Wednesday, December 21, 2011

Putrid Payroll Tax Politics

The President and Congressional Democrats are doing an incredible job of making a mountain out of a mole hill in the debate surrounding the most recent payroll tax “cut” debate. 

The White House spin machine is at max capacity, resorting to flooding Twitter with the question of what $40 per paycheck means to everyone (i.e. the $40 extra a working family making $50,000 will see in their paycheck every other week if the tax “cut” is passed).  The sob stories came flooding in showing that it would pay for bowling with an autistic godson or co-pays on diabetes prescriptions.  Remember, the Administration is only using this rhetoric to push for a 60 day extension to a temporary tax "cut", not fundamental tax reform or any other policy of substance. 
It's a shameful political game and an incredible illustration of the desperate pandering to the electorate by the current White House.
We won’t recount the reasons why a temporary tax holiday is ineffective - John Taylor does a better job than we ever could in today’s Wall Street Journal.  It won't suprise anyone that temporary tax cuts or rebates only serve to inflate the deficit while providing little to no substantive or sustained economic benefit.  The one-time tax rebate of 2001, the temporary tax cut of 2008, the cash-for-clunkers and stimulus payments of 2009 are Exhibits A, B, C and D, respectively. 
While the debate rages on about whether there will be an extra $40 in the average family’s first 2012 paycheck, the silence has been deafening on the effects of this “cut” on future generations. 
Politicians will tell you that the “cuts” are paid for by this spending cut that will happen in 2019, or that spending cut that will happen in 2021.  These cuts will never materialize, and everyone knows it.  It’s a farce, yet it still passes for a legit way to “score” the bill as deficit “neutral.” 
We’d like to once again remind everyone what the payroll tax is meant to pay for – future Social Security and Medicare benefits.  Given the Madoffian nature of our Social Security and Medicare programs, the payroll taxes of today’s working families are used to pay the benefits promised to yesterday’s working families, regardless of how much they contributed.  Therefore, the less we put into the system today, the more we’re going to have to take from taxpayers in the future. 
Let’s assume the payroll tax gets extended another year (despite all the political grandstanding, does anyone think Congress has the intestinal fortitude to actually keep the tax cut temporary?).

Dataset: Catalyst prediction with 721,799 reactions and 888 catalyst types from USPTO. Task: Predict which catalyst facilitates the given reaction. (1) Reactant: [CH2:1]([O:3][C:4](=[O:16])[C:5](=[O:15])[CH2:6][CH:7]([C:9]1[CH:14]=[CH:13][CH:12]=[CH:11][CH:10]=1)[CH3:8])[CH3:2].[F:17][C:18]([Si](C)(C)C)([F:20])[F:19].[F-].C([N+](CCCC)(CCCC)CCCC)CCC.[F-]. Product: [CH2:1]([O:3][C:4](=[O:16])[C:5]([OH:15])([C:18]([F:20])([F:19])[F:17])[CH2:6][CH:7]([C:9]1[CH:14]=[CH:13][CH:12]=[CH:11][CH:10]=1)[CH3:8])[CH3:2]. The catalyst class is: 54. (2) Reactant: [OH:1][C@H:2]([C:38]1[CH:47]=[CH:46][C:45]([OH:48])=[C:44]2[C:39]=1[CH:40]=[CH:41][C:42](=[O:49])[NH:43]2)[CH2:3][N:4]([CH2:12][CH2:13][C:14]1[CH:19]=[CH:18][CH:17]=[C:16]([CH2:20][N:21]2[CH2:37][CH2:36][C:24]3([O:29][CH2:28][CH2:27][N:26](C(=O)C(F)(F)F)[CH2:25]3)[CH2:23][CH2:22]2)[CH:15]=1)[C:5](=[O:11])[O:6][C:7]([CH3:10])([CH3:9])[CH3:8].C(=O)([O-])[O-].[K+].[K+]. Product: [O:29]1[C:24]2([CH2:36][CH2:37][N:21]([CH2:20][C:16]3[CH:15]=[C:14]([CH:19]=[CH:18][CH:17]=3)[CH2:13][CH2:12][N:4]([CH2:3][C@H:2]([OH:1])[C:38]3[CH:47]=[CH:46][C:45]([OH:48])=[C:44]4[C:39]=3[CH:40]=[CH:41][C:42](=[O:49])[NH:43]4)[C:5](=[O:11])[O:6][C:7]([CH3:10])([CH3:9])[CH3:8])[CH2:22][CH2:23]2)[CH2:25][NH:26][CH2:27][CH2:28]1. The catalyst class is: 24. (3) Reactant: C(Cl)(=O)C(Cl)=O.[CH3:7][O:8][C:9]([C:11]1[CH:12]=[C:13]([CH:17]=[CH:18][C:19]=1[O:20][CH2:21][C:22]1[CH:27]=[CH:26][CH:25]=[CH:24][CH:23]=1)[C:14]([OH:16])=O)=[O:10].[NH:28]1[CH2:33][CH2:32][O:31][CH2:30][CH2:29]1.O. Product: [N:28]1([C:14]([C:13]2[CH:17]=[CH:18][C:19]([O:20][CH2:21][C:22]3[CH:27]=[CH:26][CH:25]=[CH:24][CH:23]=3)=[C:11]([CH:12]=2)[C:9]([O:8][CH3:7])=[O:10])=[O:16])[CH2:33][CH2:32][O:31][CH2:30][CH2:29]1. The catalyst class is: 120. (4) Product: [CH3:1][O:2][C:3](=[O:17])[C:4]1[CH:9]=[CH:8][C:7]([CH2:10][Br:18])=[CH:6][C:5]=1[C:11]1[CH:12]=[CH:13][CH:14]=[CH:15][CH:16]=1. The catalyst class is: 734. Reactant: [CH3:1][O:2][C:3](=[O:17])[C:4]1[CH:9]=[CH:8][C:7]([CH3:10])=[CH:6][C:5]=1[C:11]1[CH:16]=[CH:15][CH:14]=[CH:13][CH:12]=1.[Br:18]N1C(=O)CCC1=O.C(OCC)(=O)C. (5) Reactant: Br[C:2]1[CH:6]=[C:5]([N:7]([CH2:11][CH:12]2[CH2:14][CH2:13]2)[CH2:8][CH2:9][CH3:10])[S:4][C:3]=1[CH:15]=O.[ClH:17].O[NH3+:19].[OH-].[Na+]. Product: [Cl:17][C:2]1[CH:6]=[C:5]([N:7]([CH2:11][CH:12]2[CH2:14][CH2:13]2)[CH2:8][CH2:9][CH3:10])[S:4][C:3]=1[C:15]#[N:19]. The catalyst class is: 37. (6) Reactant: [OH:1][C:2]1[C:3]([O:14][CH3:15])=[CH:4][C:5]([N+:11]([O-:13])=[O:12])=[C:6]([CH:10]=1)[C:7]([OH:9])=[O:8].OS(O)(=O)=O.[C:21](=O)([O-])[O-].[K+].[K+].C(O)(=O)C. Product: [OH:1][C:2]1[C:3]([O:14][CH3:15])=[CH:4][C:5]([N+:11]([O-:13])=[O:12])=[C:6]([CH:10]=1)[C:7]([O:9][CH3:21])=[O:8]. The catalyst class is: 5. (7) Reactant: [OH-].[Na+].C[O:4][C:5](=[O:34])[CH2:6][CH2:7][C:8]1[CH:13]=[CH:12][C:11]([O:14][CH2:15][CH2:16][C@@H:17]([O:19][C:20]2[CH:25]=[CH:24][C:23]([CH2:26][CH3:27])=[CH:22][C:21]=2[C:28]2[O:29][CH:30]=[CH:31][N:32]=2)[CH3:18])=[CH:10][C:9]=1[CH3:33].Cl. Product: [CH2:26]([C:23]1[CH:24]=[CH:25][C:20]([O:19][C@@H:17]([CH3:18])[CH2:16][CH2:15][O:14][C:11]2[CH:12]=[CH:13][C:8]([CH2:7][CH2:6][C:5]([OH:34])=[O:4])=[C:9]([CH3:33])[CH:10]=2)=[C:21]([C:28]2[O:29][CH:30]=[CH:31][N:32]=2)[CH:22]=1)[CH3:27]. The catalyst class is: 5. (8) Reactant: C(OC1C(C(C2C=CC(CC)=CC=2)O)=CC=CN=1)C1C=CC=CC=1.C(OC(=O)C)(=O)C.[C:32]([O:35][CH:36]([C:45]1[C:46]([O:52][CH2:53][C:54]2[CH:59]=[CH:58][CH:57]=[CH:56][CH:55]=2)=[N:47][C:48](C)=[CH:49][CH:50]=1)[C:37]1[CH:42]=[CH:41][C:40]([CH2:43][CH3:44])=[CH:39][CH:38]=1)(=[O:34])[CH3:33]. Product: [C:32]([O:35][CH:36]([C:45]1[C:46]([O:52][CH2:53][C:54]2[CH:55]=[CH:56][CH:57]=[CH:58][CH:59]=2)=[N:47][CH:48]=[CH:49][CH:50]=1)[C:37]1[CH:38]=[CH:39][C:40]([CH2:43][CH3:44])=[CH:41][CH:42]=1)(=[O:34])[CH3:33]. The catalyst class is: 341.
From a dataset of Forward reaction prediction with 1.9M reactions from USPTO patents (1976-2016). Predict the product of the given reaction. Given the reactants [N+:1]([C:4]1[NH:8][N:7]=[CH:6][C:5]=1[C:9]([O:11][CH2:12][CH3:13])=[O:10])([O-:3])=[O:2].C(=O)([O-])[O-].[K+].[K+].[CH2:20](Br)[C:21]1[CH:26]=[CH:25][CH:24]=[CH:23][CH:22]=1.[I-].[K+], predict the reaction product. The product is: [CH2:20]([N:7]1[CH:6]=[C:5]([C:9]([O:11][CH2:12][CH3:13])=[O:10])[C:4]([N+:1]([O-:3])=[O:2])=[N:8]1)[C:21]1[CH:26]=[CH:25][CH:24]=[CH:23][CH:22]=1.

Each family now has an average of $2,000 more in their pocket instead of in their Social Security or Medicare trust fund.  Yea!  We can buy that 60” flat screen we’ve always wanted!! 
However, if you think about the long term ramifications of this tax “cut”, you might think twice about that TV. 
A $4,000 cut today (i.e. two years at $2,000 each) has a future value (using a conservative 5% growth rate) of roughly $10,000 in 20 years, $17,000 in 30 years, $28,000 in 40 years or $46,000 in 50 years time.    
Let’s make a giant leap of faith and assume that these programs are not the largest Ponzi schemes on the planet, and are run by competent actuaries who agree 6.5% is the appropriate amount of taxes required to fund future benefits.  If we reduce that 6.5% to 4.5% without reducing future benefits, it’s going to cause a shortfall in the funds available to pay those future benefits.  After a two year payroll tax holiday, the average 27-year-old working family will have paid $4,000 less into the Social Security and Medicare trust fund.  When the family retires in 40 years, that $4,000 holiday results in a $28,000 hole in the pot of money available to fund their future Social Security and Medicare benefits.
Since Social Security and Medicare are defined benefit plans, that $28,000 will need to come from somewhere. 
Our children and grandchildren.
Future generations will pay for our temporary tax holiday in the form of higher taxes. 
It’s bad enough to get stuck with a dinner bill when you go out to eat with your parents or grandparents.  How would you feel getting stuck with a $28,000 bill because your parents demanded an extra $40 in each paycheck for two years? 
Could you imagine placing that burden on your children and grandchildren?  What will you say when your children and grandchildren ask you why the $40 was so important back in 2012? 
It’s shameful.

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